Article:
• 9. Ways of knowing and seeing <ul><li>shortcuts to understanding, </li></ul><ul><li>deep-rootedness of metaphor in culture, </li></ul><ul><li>sensory-emotional associations </li></ul><ul><li>new perceptions, </li></ul><ul><li>creating communities with shared meaning; </li></ul><ul><li>but excluding others </li></ul>
    • 10. PCK and Metaphor <ul><li>Schools of thought in social science, those communities of theorists subscribing to relatively coherent perspectives, are based upon the acceptance and use of different kinds of metaphor as a foundation for inquiry. </li></ul><ul><li>Morgan, 1980 </li></ul>
    • 11. An intimate community <ul><li>A principal ambition in the use of metaphor…is to induce others to feel as we do, and to do this by describing the objects of our feelings in a way which requires a special effort at comprehension on the part of others. When I offer you a metaphor I invite your attempt to join a community with me, an intimate community whose bond is our common feeling about something. </li></ul><ul><li>Cohen, 1997 </li></ul>
    • 12. Metaphors shape thought <ul><li>represent cognitive and perceptual features </li></ul><ul><li>express facets not easily described </li></ul><ul><li>vivid and memorable images </li></ul>
    • 13. Examples of metaphor <ul><li>Teaching as improvisational performance </li></ul><ul><li>Pastor as shepherd (of a flock) </li></ul><ul><li>Graduate supervision as </li></ul><ul><ul><li>walking on a rackety bridge </li></ul></ul><ul><ul><li>a fiduciary relationship </li></ul></ul><ul><li>Adult educator as adventure guide </li></ul><ul><li>Nurse as advocate </li></ul><ul><li>the desktop </li></ul><ul><li>Designer as blue collar worker </li></ul>
    • 14. Cultural myths and metaphors <ul><li>Far from being a mere rhetorical flourish, floating on the surface of proper argument, metaphor and workings of language are actually responsible for the appearance of truth…in discourse. </li></ul><ul><li>Potter (1996) </li></ul><ul><li>How does metaphor relate to myth? </li></ul>
    • 15. Grand narratives <ul><li>sacred stories </li></ul><ul><li>cover stories </li></ul><ul><li>secret stories </li></ul>
    • 16. Metaphors and Myths of ID <ul><li>Design as craft </li></ul><ul><li>Design as agency </li></ul><ul><li>Design as connoisseurship </li></ul>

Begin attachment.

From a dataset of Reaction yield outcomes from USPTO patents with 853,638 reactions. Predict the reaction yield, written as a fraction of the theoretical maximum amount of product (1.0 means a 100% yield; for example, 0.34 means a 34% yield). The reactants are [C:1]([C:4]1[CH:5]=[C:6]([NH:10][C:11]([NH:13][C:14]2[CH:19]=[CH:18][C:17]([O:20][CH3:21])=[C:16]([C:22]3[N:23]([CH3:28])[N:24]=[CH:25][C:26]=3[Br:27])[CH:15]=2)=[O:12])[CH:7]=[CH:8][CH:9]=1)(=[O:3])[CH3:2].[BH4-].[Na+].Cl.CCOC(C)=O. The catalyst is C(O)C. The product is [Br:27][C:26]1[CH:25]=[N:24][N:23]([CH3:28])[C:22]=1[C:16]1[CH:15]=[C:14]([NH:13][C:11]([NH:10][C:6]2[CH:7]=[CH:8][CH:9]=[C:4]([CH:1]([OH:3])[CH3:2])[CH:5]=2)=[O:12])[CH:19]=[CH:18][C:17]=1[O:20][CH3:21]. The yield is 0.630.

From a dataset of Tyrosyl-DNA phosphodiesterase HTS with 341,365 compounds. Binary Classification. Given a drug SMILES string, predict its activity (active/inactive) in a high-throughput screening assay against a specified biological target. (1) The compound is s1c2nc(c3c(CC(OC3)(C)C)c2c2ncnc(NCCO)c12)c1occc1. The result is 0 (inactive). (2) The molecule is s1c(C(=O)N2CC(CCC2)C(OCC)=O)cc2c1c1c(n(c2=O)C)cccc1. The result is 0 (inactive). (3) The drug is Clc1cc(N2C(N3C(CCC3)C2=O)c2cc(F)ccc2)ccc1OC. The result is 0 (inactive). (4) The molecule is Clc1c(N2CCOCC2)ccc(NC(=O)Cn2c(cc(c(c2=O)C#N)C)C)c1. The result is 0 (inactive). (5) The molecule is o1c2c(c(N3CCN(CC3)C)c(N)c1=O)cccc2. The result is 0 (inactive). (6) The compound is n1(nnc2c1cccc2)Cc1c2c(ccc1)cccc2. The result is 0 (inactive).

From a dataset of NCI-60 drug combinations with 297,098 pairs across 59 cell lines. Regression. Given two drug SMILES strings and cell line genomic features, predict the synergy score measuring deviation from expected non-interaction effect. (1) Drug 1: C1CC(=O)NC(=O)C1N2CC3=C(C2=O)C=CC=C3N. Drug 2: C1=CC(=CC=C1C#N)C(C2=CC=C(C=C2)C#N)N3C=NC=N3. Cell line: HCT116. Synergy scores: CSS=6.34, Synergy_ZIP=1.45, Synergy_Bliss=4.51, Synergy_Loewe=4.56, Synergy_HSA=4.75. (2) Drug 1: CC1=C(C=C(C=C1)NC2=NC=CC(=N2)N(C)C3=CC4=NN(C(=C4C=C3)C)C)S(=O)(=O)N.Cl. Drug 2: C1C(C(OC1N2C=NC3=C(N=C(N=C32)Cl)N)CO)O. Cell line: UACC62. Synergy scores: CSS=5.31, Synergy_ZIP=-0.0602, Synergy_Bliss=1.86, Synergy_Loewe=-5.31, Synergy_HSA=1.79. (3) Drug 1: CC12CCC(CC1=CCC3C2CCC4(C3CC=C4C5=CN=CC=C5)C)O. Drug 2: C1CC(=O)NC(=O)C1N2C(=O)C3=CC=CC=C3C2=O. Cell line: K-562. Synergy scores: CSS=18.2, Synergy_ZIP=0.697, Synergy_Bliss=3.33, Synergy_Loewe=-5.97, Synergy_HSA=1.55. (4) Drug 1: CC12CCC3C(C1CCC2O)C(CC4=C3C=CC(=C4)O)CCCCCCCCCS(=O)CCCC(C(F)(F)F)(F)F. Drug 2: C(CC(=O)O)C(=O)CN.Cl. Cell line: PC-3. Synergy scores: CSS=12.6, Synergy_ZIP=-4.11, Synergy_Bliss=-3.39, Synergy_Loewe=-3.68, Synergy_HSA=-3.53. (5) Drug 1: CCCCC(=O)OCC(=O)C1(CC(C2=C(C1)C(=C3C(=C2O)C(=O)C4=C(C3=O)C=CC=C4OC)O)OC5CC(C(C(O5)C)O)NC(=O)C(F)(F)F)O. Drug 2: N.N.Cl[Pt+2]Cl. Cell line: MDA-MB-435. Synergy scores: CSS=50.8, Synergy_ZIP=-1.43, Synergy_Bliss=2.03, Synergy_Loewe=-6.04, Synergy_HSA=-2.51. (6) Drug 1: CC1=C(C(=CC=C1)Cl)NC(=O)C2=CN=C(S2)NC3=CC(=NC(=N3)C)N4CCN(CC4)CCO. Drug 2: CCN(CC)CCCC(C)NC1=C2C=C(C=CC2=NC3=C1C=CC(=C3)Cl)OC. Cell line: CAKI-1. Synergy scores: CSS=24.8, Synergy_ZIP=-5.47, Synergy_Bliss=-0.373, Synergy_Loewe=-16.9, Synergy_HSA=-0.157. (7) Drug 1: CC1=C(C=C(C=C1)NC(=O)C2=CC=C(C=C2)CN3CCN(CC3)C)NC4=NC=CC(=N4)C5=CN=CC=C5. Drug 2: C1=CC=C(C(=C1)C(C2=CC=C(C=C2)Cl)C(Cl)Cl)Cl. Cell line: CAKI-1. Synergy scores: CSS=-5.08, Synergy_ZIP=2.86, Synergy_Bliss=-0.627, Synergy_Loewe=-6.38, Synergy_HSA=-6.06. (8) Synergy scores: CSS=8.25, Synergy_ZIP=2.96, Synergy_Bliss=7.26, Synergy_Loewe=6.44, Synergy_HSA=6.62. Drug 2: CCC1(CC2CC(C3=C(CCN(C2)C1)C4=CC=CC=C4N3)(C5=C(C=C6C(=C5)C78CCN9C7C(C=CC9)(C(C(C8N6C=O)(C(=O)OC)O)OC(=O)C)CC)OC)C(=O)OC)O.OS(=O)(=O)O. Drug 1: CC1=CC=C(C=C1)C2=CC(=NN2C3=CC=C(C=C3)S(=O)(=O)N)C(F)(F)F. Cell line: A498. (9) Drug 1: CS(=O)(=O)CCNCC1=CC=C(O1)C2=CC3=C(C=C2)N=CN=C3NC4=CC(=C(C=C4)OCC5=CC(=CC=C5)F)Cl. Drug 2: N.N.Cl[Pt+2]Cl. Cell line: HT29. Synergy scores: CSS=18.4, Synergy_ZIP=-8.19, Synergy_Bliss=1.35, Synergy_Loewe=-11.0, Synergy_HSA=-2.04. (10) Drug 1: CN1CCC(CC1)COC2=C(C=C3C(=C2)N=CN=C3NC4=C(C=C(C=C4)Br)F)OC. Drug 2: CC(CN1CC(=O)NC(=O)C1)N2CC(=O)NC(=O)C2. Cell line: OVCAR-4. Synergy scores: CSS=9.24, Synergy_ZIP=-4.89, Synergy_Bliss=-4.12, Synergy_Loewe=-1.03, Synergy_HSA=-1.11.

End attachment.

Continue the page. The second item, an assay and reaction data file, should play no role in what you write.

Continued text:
• 17. From designers’ narratives <ul><li>Designers as provocateurs </li></ul><ul><li>Designers as gardeners </li></ul><ul><li>Designers as social entrepreneurs </li></ul><ul><li>Designers as project managers </li></ul><ul><li>Designers as cooks (short-order, gourmet) </li></ul><ul><li>Design as subversive activity </li></ul>
    • 18. Selected references <ul><li>Cohen, T. (1997). Metaphor, feeling, and narrative. Philosophy and Literature, 21 (2), 223-244. </li></ul><ul><li>Clandinin, D.J. &amp; Connelly, F.M. (1995). Teachers’ professional knowledge landscape. New York: Teachers College Press. </li></ul><ul><li>Ereaut, G. (2002). Analyzing and interpretation in qualitative market research . London: Sage, </li></ul><ul><li>Fenwick, T.J. (2000). Adventure guides, outfitters, firestarters and caregivers: Continuing Educators’ images of identity. Canadian Journal of University Continuing Education, 26 (1), 53-77. </li></ul><ul><li>MacKinnon, J. (2004). Academic supervision: seeking metaphors and models for quality. Journal of Further and Higher Education, 28(4), 395-405 . </li></ul>
    • 19. <ul><li>Morgan, G. (1980). Paradigms, metaphors and puzzle solving in organization theory. Administrative Science Quarterly, 25 , 605-622 . </li></ul><ul><li>Suominen, T., Krovasin, M., &amp; Ketola, O. (1997). Nursing culture: Some viewpoints. Journal of Advanced Nursing , 25 , 186-190. </li></ul>
    • 20. Want to participate? [email_address]